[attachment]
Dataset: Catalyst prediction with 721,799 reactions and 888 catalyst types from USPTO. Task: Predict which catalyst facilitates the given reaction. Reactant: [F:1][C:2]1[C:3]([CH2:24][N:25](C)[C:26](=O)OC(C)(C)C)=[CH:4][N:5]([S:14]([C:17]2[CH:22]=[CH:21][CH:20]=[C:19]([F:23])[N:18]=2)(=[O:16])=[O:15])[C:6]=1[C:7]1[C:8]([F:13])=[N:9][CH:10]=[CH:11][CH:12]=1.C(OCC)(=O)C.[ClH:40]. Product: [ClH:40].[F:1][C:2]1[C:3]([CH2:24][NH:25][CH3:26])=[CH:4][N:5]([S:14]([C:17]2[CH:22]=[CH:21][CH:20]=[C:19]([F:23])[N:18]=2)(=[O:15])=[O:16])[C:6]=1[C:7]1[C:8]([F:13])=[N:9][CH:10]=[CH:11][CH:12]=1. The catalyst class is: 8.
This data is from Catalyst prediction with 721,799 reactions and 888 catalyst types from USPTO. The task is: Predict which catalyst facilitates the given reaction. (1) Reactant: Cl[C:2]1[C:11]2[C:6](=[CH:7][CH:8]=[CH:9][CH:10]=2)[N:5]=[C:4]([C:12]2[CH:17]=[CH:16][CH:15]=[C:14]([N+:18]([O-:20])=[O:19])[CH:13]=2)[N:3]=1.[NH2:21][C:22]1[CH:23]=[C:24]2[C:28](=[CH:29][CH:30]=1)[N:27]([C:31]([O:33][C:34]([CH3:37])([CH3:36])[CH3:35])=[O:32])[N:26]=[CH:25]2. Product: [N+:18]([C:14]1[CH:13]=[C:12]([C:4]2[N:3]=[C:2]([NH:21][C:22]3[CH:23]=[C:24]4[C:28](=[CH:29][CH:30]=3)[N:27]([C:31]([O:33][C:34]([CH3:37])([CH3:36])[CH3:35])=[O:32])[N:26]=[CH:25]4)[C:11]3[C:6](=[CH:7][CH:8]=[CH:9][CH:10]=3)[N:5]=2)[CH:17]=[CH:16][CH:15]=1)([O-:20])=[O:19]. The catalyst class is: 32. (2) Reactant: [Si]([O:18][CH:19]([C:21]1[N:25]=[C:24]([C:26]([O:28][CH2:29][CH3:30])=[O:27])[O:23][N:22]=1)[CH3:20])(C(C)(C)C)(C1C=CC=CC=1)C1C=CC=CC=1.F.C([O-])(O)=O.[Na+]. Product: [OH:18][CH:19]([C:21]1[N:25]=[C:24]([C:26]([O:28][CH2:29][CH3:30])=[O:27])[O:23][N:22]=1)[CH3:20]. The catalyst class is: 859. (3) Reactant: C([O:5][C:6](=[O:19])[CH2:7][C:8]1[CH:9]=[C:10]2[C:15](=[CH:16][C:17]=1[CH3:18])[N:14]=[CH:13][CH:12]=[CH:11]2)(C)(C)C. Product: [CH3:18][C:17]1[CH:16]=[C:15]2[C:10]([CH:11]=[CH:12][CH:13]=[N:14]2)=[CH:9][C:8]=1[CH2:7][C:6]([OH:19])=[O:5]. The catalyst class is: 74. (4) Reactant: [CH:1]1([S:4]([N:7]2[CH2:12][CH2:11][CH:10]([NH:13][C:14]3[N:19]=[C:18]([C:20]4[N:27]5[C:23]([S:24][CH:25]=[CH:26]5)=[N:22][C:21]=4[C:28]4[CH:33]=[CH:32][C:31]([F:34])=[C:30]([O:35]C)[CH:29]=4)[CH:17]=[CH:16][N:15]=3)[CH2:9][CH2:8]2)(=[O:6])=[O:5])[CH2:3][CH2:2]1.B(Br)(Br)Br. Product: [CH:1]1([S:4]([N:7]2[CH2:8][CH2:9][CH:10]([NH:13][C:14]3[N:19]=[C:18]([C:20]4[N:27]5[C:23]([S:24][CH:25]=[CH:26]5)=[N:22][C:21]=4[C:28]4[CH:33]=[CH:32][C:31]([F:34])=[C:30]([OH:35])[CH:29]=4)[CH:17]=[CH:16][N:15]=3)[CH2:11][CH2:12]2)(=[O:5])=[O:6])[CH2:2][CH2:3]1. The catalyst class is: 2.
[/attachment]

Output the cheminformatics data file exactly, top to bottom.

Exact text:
Dataset: Catalyst prediction with 721,799 reactions and 888 catalyst types from USPTO. Task: Predict which catalyst facilitates the given reaction. Reactant: [F:1][C:2]1[C:3]([CH2:24][N:25](C)[C:26](=O)OC(C)(C)C)=[CH:4][N:5]([S:14]([C:17]2[CH:22]=[CH:21][CH:20]=[C:19]([F:23])[N:18]=2)(=[O:16])=[O:15])[C:6]=1[C:7]1[C:8]([F:13])=[N:9][CH:10]=[CH:11][CH:12]=1.C(OCC)(=O)C.[ClH:40]. Product: [ClH:40].[F:1][C:2]1[C:3]([CH2:24][NH:25][CH3:26])=[CH:4][N:5]([S:14]([C:17]2[CH:22]=[CH:21][CH:20]=[C:19]([F:23])[N:18]=2)(=[O:15])=[O:16])[C:6]=1[C:7]1[C:8]([F:13])=[N:9][CH:10]=[CH:11][CH:12]=1. The catalyst class is: 8.
This data is from Catalyst prediction with 721,799 reactions and 888 catalyst types from USPTO. The task is: Predict which catalyst facilitates the given reaction. (1) Reactant: Cl[C:2]1[C:11]2[C:6](=[CH:7][CH:8]=[CH:9][CH:10]=2)[N:5]=[C:4]([C:12]2[CH:17]=[CH:16][CH:15]=[C:14]([N+:18]([O-:20])=[O:19])[CH:13]=2)[N:3]=1.[NH2:21][C:22]1[CH:23]=[C:24]2[C:28](=[CH:29][CH:30]=1)[N:27]([C:31]([O:33][C:34]([CH3:37])([CH3:36])[CH3:35])=[O:32])[N:26]=[CH:25]2. Product: [N+:18]([C:14]1[CH:13]=[C:12]([C:4]2[N:3]=[C:2]([NH:21][C:22]3[CH:23]=[C:24]4[C:28](=[CH:29][CH:30]=3)[N:27]([C:31]([O:33][C:34]([CH3:37])([CH3:36])[CH3:35])=[O:32])[N:26]=[CH:25]4)[C:11]3[C:6](=[CH:7][CH:8]=[CH:9][CH:10]=3)[N:5]=2)[CH:17]=[CH:16][CH:15]=1)([O-:20])=[O:19]. The catalyst class is: 32. (2) Reactant: [Si]([O:18][CH:19]([C:21]1[N:25]=[C:24]([C:26]([O:28][CH2:29][CH3:30])=[O:27])[O:23][N:22]=1)[CH3:20])(C(C)(C)C)(C1C=CC=CC=1)C1C=CC=CC=1.F.C([O-])(O)=O.[Na+]. Product: [OH:18][CH:19]([C:21]1[N:25]=[C:24]([C:26]([O:28][CH2:29][CH3:30])=[O:27])[O:23][N:22]=1)[CH3:20]. The catalyst class is: 859. (3) Reactant: C([O:5][C:6](=[O:19])[CH2:7][C:8]1[CH:9]=[C:10]2[C:15](=[CH:16][C:17]=1[CH3:18])[N:14]=[CH:13][CH:12]=[CH:11]2)(C)(C)C. Product: [CH3:18][C:17]1[CH:16]=[C:15]2[C:10]([CH:11]=[CH:12][CH:13]=[N:14]2)=[CH:9][C:8]=1[CH2:7][C:6]([OH:19])=[O:5]. The catalyst class is: 74. (4) Reactant: [CH:1]1([S:4]([N:7]2[CH2:12][CH2:11][CH:10]([NH:13][C:14]3[N:19]=[C:18]([C:20]4[N:27]5[C:23]([S:24][CH:25]=[CH:26]5)=[N:22][C:21]=4[C:28]4[CH:33]=[CH:32][C:31]([F:34])=[C:30]([O:35]C)[CH:29]=4)[CH:17]=[CH:16][N:15]=3)[CH2:9][CH2:8]2)(=[O:6])=[O:5])[CH2:3][CH2:2]1.B(Br)(Br)Br. Product: [CH:1]1([S:4]([N:7]2[CH2:8][CH2:9][CH:10]([NH:13][C:14]3[N:19]=[C:18]([C:20]4[N:27]5[C:23]([S:24][CH:25]=[CH:26]5)=[N:22][C:21]=4[C:28]4[CH:33]=[CH:32][C:31]([F:34])=[C:30]([OH:35])[CH:29]=4)[CH:17]=[CH:16][N:15]=3)[CH2:11][CH2:12]2)(=[O:5])=[O:6])[CH2:2][CH2:3]1. The catalyst class is: 2.